The lawyer for a college professor who has accused Virginia's lieutenant governor of sexual assault sent a letter to Virginia lawmakers urging a full investigation.
Vanessa Tyson was the first of two women who alleged last week that Virginia Lt. Gov. Justin Fairfax sexually assaulted them, prompting calls for his resignation. Fairfax has denied the allegations and said he won't resign.
The letter asked the Virginia legislature to conduct a "thorough, fair and expeditious investigation" into Tyson's allegations.
Tyson appeared Tuesday at a long-planned Stanford University academic symposium on sexual assault. She told the audience she is "deeply disturbed" with attempts to discredit victims' credibility and encouraged victims to share their stories with each other.
"When we hear someone else's story, there's a beauty in it knowing you aren't alone," she said Tuesday during a long-planned symposium on sexual assault.
Tyson didn't directly address her accusation that Fairfax sexually assaulted her in 2004. Stanford authorities barred audience members from asking Tyson about the matter.
Camera crews greeted audience members arriving to the reception and symposium at Stanford's Center for Advanced Study in the Behavioral Sciences, a usually quiet location tucked high on a hill about a mile from the main campus. The 100 audience members crammed in the main room greeted Tyson with a standing ovation. Dozens more watched a video feed from a nearby room.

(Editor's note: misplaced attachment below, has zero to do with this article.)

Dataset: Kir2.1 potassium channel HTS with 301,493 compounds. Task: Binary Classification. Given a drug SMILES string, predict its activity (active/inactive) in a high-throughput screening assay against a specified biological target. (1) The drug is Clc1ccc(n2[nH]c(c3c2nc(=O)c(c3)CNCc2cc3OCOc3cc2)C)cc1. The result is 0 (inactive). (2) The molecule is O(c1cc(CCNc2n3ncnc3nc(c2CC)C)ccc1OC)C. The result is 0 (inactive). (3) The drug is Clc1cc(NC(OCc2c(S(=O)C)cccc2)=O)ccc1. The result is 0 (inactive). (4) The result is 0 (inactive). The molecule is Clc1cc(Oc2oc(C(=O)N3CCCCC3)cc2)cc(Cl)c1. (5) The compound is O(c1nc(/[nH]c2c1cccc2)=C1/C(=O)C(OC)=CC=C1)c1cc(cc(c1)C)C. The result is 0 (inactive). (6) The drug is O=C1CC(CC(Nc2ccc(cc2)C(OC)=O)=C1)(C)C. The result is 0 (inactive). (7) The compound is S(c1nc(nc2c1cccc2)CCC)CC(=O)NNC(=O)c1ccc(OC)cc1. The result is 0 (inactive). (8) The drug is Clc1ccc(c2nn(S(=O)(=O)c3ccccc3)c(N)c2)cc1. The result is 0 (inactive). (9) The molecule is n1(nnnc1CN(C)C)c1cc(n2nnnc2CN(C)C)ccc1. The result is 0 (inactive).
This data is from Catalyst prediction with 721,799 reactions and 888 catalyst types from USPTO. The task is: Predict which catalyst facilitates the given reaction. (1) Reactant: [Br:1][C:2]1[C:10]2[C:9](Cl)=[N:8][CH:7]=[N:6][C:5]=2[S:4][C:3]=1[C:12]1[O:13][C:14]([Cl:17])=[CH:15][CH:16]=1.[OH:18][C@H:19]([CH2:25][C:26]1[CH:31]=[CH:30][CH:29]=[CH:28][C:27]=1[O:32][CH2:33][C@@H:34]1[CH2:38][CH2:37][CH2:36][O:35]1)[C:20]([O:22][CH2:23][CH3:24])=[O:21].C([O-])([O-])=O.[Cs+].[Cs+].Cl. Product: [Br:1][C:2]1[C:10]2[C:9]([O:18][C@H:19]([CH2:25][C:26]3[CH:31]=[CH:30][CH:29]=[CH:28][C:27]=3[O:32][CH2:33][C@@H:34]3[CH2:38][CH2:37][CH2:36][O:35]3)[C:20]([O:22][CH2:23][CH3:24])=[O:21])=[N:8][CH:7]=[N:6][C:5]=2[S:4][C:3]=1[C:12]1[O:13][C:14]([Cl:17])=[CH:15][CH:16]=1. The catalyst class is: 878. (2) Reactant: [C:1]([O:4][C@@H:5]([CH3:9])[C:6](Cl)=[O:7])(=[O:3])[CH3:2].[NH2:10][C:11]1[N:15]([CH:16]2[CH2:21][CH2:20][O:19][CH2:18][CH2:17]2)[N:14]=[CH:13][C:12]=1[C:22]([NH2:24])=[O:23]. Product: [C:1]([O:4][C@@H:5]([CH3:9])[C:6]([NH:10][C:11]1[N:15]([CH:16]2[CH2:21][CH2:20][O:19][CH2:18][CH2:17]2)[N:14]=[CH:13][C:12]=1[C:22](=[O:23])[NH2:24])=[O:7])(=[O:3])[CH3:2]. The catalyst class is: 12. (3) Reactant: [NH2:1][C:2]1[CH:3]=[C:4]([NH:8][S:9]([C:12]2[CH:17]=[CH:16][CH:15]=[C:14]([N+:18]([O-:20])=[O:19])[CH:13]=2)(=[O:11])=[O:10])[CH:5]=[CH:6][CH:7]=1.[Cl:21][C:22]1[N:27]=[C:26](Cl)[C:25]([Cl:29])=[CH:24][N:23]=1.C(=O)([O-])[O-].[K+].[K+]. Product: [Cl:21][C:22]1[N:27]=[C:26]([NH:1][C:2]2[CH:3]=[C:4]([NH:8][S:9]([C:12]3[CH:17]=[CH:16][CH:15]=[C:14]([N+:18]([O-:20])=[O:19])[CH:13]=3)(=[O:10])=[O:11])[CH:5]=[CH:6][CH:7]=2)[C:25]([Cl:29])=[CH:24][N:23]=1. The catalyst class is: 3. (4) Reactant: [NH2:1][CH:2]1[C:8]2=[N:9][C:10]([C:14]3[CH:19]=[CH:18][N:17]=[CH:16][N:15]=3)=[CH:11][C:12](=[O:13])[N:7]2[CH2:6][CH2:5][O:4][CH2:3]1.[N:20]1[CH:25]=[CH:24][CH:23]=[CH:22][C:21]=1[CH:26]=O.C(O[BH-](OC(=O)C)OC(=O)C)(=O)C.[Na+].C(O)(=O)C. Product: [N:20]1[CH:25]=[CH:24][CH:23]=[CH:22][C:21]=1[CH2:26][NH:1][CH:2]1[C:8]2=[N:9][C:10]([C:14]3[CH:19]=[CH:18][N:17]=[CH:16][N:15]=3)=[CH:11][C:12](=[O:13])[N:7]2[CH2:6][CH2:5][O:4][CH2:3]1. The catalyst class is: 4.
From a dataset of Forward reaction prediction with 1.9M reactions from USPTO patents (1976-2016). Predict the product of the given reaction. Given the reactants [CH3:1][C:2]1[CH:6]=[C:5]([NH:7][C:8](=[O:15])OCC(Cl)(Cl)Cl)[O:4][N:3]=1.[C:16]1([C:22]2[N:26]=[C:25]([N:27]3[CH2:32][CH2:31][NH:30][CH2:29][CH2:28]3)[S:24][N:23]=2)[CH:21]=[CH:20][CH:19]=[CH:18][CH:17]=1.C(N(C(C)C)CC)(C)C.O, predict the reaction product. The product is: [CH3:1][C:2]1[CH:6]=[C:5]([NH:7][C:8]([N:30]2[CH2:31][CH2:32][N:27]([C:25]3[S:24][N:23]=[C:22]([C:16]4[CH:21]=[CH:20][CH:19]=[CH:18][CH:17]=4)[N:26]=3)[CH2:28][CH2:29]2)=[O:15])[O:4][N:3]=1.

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The event was planned several weeks ago before Tyson aired her accusation and is titled, "Betrayal and Courage in the Age of #MeToo."
Tyson also recounted how she and Stanford colleagues watched Christine Blasey Ford testify in Washington, D.C., during Supreme Court Justice Brett Kavanaugh's confirmation hearing.
"As she shook, we shook with her," she said. "As she told her story, we felt the pain she so visibly demonstrated."
Tyson is now represented by the same legal team that represented Blasey Ford.
Tyson was joined on stage by fellow center researcher Jennifer Freyd and moderated by law school professor Paul Brest to discuss "the underlying dynamics of sexual violence and institutional betrayal," according to symposium literature. Tyson is an associate professor of political science at Scripps College about 30 miles east of Los Angeles. She is spending the year at Stanford in part researching "the political discourse surrounding sexual assault," according the center's website.
Tyson's accusation was made public last week when a friend shared a private Facebook message sent by Tyson that alluded to the possibility of Fairfax becoming governor if the current Gov. Ralph Northam was forced to resign because of a racism scandal. That message was posted on a conservative political website that follows Virginia politics.
The Associated Press typically does not identify those who say they were sexually assaulted, but Tyson issued a statement in her name last week.
In the statement, Tyson said Fairfax held her head down and forced her to perform oral sex in his hotel room at the Democratic National Convention in Boston in 2004. Fairfax says the encounter was consensual. Tyson has not otherwise commented publicly and hasn't responded to multiple requests for comment from The Associated Press.